I think how you get information probably varies from person to person. When Laura was born she was diagnosed at three and a half months. I had no genetic information at all because I was adopted, so it came as a big shock. I didn't know I was a carrier I had never even heard of cystic fibrosis. I knew there was a charity the CF Trust and I contacted them and their information was very good, it gave me a very good understanding of what was involved and really from then on it was down to me to go out and find what needed to be done and what was the prognosis. Was there going to be a future for her? Because I was basically told that I would be lucky if she reached five. Being stubborn I thought well damn that, this is not going to happen to my child, if I can find out what's available, what's going to be good for her then that might help.
I think I have always transferred the knowledge that I have from Laura, she was always up to date. I felt that it was very important, not to give her too much information because that would have been difficult for her grasp, but to give her a basic knowledge of what her condition was. To tell her why she had to take the drugs and why it was so important that I literally had to bash her three times a day as a baby for the physiotherapy and why other people weren't having this. That yes she was special and that she had got this, but if we did these things then she was going to be fine she was going be able to carry on and the fact that she is here today and is contemplating a future I think is down to that.
We are from a very close family, on both sides of both the families and they have been very supportive and obviously they have been quite, not horrified but quite astounded by the condition and the complexities of it. Through the association we try and promote the condition as much as we can because so many people have never even heard of it and it's very common about 1 in 2,500 people are affected by it. It's nearly as common as cystic fibrosis and so it's very very common. What a lot of people don't appreciate is that once you've got the condition there is a 50/50 chance of passing it on but any person having a child can have what they call a spontaneous mutation. This is a new mutation which creates a problem gene, giving rise to the condition, so it can conflict any family, anywhere, at anytime.
I think I really want to get across the awareness that's the thing. Our experience in the early days was really pretty grim. I think awareness of Rett Syndrome is extremely important and that's why we wanted to do this today to make people aware of the condition and perhaps to promote, if not cure then at least assistance and help.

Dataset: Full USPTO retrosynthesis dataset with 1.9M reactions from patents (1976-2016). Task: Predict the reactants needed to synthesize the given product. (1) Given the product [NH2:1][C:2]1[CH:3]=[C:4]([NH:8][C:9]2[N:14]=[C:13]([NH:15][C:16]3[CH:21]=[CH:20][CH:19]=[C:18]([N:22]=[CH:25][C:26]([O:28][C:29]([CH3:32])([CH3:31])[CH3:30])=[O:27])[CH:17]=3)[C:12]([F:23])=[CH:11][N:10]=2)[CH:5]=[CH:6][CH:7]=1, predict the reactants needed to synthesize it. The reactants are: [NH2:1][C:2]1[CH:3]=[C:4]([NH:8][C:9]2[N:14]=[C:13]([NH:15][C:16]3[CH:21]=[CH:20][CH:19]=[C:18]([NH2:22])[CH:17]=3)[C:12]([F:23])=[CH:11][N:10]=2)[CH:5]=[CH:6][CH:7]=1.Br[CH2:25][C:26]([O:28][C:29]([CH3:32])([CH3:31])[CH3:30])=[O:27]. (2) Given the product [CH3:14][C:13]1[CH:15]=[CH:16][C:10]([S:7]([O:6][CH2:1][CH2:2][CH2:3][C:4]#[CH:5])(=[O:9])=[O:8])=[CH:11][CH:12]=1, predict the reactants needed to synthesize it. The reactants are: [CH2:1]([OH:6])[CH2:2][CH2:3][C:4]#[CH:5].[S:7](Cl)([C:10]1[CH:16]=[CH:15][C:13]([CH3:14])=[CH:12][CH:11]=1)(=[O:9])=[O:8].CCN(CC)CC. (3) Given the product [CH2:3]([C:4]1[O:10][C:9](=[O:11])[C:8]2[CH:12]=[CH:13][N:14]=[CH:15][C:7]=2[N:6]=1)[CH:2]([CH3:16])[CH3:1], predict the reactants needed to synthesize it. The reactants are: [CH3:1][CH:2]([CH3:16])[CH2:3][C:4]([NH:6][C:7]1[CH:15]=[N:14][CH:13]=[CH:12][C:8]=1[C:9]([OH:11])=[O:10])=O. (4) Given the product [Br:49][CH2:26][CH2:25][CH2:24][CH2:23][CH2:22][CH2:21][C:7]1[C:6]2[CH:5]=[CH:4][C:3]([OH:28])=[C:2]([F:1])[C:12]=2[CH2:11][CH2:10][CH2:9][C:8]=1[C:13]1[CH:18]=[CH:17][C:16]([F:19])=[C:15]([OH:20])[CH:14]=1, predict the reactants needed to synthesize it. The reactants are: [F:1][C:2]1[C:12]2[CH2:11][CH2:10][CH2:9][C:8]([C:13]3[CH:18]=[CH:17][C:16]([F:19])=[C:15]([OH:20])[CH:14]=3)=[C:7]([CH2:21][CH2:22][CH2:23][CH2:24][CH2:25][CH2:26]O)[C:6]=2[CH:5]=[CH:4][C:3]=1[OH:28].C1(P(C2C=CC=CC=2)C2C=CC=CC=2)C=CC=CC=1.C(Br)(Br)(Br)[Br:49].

I think the most important things for parents early on is to get a diagnosis and then as soon as possible after that to get support. I think our worst experience was in the early days because thirty years ago very little was known and we had no support whatsoever and that was very isolating. I think for parents now there have been huge improvements and they have now been able to get an earlier diagnosis and better support, better help, which makes a huge difference.
Making contact with other Rett families was so important because up until then I think we felt really entirely alone and that we were coping with something that we didn't fully understand ourselves and no-one else we knew had ever come across this. We were just trying our best to bring Susie up as part of a family, with two other normal children and to make life as normal as possible for everyone in the family. To find that there were families in exactly the same position was just a revelation. It helped enormously to give us the knowledge that we needed to help cope with all the difficulties that we had every day, the management problems, the illnesses, just the day to day coping with a child who is profoundly handicapped. Having that communication with other parents and the other girls just made life totally different.